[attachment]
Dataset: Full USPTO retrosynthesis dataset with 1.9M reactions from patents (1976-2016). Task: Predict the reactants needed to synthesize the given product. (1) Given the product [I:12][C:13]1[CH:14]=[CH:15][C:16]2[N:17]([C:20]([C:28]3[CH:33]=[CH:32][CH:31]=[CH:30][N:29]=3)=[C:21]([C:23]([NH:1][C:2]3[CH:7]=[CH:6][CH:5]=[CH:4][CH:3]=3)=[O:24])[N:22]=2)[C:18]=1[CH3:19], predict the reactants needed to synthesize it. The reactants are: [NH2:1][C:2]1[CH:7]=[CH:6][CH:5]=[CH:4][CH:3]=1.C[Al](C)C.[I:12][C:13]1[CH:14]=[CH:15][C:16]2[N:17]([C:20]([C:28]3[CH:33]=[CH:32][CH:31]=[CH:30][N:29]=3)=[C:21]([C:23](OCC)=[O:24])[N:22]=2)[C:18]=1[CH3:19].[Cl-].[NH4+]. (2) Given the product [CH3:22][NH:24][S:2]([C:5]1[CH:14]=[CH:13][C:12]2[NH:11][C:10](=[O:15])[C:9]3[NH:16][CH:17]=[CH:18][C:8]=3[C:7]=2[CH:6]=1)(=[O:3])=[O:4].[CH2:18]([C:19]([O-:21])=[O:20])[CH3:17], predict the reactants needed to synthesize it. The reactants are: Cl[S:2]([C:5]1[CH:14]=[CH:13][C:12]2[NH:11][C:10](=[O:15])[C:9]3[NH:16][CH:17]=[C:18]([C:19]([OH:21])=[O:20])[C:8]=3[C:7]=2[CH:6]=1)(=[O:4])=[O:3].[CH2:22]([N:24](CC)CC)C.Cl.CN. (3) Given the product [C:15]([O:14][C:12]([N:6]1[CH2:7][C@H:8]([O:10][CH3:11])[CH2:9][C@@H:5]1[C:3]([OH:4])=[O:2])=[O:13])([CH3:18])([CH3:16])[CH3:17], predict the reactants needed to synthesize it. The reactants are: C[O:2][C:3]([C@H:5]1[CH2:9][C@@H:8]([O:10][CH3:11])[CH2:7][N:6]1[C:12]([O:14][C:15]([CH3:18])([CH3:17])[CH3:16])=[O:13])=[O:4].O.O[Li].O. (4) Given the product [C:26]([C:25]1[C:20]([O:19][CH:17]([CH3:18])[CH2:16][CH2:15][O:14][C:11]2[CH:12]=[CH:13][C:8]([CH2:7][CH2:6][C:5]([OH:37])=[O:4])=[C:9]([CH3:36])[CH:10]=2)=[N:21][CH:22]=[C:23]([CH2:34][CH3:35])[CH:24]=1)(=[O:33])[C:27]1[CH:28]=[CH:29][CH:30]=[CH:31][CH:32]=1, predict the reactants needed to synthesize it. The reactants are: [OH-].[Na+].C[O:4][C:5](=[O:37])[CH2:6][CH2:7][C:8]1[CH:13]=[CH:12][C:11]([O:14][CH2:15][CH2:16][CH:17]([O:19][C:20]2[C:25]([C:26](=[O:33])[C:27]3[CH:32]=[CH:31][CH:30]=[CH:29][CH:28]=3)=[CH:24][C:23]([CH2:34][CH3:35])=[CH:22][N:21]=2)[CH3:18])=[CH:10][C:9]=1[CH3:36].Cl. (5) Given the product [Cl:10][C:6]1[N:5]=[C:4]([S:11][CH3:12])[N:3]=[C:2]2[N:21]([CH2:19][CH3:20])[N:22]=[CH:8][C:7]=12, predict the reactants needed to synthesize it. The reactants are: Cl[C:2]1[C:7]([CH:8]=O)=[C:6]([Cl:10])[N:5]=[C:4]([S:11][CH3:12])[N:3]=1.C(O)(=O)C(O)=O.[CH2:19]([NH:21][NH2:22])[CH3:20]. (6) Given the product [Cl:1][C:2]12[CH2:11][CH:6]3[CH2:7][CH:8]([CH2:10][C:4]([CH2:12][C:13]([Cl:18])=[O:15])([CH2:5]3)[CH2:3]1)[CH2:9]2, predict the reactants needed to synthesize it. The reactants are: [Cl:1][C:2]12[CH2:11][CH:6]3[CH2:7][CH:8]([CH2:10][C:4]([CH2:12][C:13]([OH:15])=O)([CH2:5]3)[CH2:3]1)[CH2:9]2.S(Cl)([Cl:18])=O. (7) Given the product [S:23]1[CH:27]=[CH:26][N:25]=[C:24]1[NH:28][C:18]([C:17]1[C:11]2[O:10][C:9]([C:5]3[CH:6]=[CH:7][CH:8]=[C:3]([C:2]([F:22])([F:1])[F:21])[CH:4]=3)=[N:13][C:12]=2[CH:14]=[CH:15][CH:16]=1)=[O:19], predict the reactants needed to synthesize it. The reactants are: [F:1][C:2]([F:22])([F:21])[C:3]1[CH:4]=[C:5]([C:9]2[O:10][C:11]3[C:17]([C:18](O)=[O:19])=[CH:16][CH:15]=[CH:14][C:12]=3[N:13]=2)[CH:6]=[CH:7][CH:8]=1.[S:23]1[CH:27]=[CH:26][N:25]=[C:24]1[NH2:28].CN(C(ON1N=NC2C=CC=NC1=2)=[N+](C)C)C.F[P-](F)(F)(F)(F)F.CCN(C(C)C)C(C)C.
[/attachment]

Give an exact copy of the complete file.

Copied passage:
Dataset: Full USPTO retrosynthesis dataset with 1.9M reactions from patents (1976-2016). Task: Predict the reactants needed to synthesize the given product. (1) Given the product [I:12][C:13]1[CH:14]=[CH:15][C:16]2[N:17]([C:20]([C:28]3[CH:33]=[CH:32][CH:31]=[CH:30][N:29]=3)=[C:21]([C:23]([NH:1][C:2]3[CH:7]=[CH:6][CH:5]=[CH:4][CH:3]=3)=[O:24])[N:22]=2)[C:18]=1[CH3:19], predict the reactants needed to synthesize it. The reactants are: [NH2:1][C:2]1[CH:7]=[CH:6][CH:5]=[CH:4][CH:3]=1.C[Al](C)C.[I:12][C:13]1[CH:14]=[CH:15][C:16]2[N:17]([C:20]([C:28]3[CH:33]=[CH:32][CH:31]=[CH:30][N:29]=3)=[C:21]([C:23](OCC)=[O:24])[N:22]=2)[C:18]=1[CH3:19].[Cl-].[NH4+]. (2) Given the product [CH3:22][NH:24][S:2]([C:5]1[CH:14]=[CH:13][C:12]2[NH:11][C:10](=[O:15])[C:9]3[NH:16][CH:17]=[CH:18][C:8]=3[C:7]=2[CH:6]=1)(=[O:3])=[O:4].[CH2:18]([C:19]([O-:21])=[O:20])[CH3:17], predict the reactants needed to synthesize it. The reactants are: Cl[S:2]([C:5]1[CH:14]=[CH:13][C:12]2[NH:11][C:10](=[O:15])[C:9]3[NH:16][CH:17]=[C:18]([C:19]([OH:21])=[O:20])[C:8]=3[C:7]=2[CH:6]=1)(=[O:4])=[O:3].[CH2:22]([N:24](CC)CC)C.Cl.CN. (3) Given the product [C:15]([O:14][C:12]([N:6]1[CH2:7][C@H:8]([O:10][CH3:11])[CH2:9][C@@H:5]1[C:3]([OH:4])=[O:2])=[O:13])([CH3:18])([CH3:16])[CH3:17], predict the reactants needed to synthesize it. The reactants are: C[O:2][C:3]([C@H:5]1[CH2:9][C@@H:8]([O:10][CH3:11])[CH2:7][N:6]1[C:12]([O:14][C:15]([CH3:18])([CH3:17])[CH3:16])=[O:13])=[O:4].O.O[Li].O. (4) Given the product [C:26]([C:25]1[C:20]([O:19][CH:17]([CH3:18])[CH2:16][CH2:15][O:14][C:11]2[CH:12]=[CH:13][C:8]([CH2:7][CH2:6][C:5]([OH:37])=[O:4])=[C:9]([CH3:36])[CH:10]=2)=[N:21][CH:22]=[C:23]([CH2:34][CH3:35])[CH:24]=1)(=[O:33])[C:27]1[CH:28]=[CH:29][CH:30]=[CH:31][CH:32]=1, predict the reactants needed to synthesize it. The reactants are: [OH-].[Na+].C[O:4][C:5](=[O:37])[CH2:6][CH2:7][C:8]1[CH:13]=[CH:12][C:11]([O:14][CH2:15][CH2:16][CH:17]([O:19][C:20]2[C:25]([C:26](=[O:33])[C:27]3[CH:32]=[CH:31][CH:30]=[CH:29][CH:28]=3)=[CH:24][C:23]([CH2:34][CH3:35])=[CH:22][N:21]=2)[CH3:18])=[CH:10][C:9]=1[CH3:36].Cl. (5) Given the product [Cl:10][C:6]1[N:5]=[C:4]([S:11][CH3:12])[N:3]=[C:2]2[N:21]([CH2:19][CH3:20])[N:22]=[CH:8][C:7]=12, predict the reactants needed to synthesize it. The reactants are: Cl[C:2]1[C:7]([CH:8]=O)=[C:6]([Cl:10])[N:5]=[C:4]([S:11][CH3:12])[N:3]=1.C(O)(=O)C(O)=O.[CH2:19]([NH:21][NH2:22])[CH3:20]. (6) Given the product [Cl:1][C:2]12[CH2:11][CH:6]3[CH2:7][CH:8]([CH2:10][C:4]([CH2:12][C:13]([Cl:18])=[O:15])([CH2:5]3)[CH2:3]1)[CH2:9]2, predict the reactants needed to synthesize it. The reactants are: [Cl:1][C:2]12[CH2:11][CH:6]3[CH2:7][CH:8]([CH2:10][C:4]([CH2:12][C:13]([OH:15])=O)([CH2:5]3)[CH2:3]1)[CH2:9]2.S(Cl)([Cl:18])=O. (7) Given the product [S:23]1[CH:27]=[CH:26][N:25]=[C:24]1[NH:28][C:18]([C:17]1[C:11]2[O:10][C:9]([C:5]3[CH:6]=[CH:7][CH:8]=[C:3]([C:2]([F:22])([F:1])[F:21])[CH:4]=3)=[N:13][C:12]=2[CH:14]=[CH:15][CH:16]=1)=[O:19], predict the reactants needed to synthesize it. The reactants are: [F:1][C:2]([F:22])([F:21])[C:3]1[CH:4]=[C:5]([C:9]2[O:10][C:11]3[C:17]([C:18](O)=[O:19])=[CH:16][CH:15]=[CH:14][C:12]=3[N:13]=2)[CH:6]=[CH:7][CH:8]=1.[S:23]1[CH:27]=[CH:26][N:25]=[C:24]1[NH2:28].CN(C(ON1N=NC2C=CC=NC1=2)=[N+](C)C)C.F[P-](F)(F)(F)(F)F.CCN(C(C)C)C(C)C.